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Previous Convictions: Assignments From Here and There Paperback – 22 Aug 2007
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Gill manages to be entertaining and evocative in a way that puts supposedly literary writers to shame (HERALD)
The second collection of travel writing (and other essays) by Britain's funniest and most feared critic.See all Product description
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It is not, however, a book which I can enjoy reading for any length of time, and that can be put down to a number of reasons. It must be admitted, I accept, that Gill is an excellent prose stylist, but there is at times a slight glibness about the writing that suggests deep and meaningful insights, but they are never really developed or rewarded. The description is frequently masterful: Gill's evocation of the appalling squalor of Haiti is striking, but it often ends there. But these merits cannot carry the book as a whole.
For this book can never really be successful as a book, simply because of its origins. These are journalistic pieces, and must perforce lack the thoroughness and rigour of more literary writing, regardless of the panache of the prose. When Gill writes about his father's dementia (in what is a touching and thoughtful piece), the reader is offered no more than a brief vignette, with no more than a passing gesture towards the wider issues which the article raises.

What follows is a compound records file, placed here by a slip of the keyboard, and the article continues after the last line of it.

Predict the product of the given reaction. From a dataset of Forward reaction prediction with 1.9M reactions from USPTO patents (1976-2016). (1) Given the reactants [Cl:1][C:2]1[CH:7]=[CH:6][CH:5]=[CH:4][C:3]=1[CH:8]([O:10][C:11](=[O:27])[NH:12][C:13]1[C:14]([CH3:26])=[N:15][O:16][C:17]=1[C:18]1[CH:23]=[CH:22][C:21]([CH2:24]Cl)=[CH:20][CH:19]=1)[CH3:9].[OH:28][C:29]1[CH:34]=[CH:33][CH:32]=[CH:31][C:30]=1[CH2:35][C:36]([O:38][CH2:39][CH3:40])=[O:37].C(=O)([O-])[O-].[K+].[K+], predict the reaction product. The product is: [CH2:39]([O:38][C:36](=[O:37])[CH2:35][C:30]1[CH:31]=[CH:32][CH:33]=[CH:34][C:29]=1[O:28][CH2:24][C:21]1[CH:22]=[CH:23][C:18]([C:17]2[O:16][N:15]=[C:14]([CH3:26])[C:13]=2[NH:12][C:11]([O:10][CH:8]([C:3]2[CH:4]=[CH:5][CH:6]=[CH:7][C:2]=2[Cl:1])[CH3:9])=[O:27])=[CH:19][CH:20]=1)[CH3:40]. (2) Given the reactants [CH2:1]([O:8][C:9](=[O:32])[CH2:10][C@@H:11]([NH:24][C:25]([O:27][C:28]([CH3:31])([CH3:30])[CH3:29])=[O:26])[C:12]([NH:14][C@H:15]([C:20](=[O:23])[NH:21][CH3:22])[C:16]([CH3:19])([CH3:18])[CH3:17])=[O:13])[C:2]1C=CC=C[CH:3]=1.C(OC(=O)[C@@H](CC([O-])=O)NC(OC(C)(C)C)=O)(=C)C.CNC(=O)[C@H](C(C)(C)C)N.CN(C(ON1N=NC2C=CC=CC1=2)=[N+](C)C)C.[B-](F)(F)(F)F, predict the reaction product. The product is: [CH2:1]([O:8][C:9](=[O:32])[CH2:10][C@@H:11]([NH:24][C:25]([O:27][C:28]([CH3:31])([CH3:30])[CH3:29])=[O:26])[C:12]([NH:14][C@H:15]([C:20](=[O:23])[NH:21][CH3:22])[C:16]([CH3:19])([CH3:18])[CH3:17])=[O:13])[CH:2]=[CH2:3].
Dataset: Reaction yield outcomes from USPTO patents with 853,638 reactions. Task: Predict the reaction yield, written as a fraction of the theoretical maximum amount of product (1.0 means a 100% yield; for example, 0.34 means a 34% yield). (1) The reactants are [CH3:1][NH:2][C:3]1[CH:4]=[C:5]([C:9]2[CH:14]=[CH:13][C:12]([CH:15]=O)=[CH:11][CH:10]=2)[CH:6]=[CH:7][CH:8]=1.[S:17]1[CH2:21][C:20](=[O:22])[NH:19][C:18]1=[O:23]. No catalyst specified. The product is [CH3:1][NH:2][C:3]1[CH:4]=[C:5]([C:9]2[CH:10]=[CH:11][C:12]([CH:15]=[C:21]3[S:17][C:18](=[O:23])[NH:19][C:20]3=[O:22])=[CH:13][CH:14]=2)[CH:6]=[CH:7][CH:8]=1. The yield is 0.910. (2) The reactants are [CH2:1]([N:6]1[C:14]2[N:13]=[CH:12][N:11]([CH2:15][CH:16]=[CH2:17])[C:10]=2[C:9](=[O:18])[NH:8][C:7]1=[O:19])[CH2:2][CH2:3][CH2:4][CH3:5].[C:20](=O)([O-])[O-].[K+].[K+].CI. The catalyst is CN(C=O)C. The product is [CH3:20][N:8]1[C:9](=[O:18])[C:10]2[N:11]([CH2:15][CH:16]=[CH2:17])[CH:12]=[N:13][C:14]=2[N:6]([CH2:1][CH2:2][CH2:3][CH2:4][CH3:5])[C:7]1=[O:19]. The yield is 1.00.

So, a recommendation? For holiday reading, or to take on the train, this is a very good book. As a book itself, it is frustrating.
It's a nice set which ranges over a variety of topics in the "here" section, and some good travel pieces filed under "there". They're all easy to read, although sometimes their brevity leaves you wanting more (I thought his essays on Las Vegas and Haiti very good). And I still think he's a good stylist (though I wouldn't rate him, as one reviewer claims, one of the "best in Britain"). In particular, his description (p192) of a capable game ranger as "a man who can handle a hysterical couple from Dundee and a surprised hippo", had me smiling broadly.
Mr Gill only has one technique for writing and unfortunately it becomes rather predictable after the first chapter or so.
I also find that he's not particularly funny unless you are 16 years of age and in the habit of wearing a baseball cap backwards.
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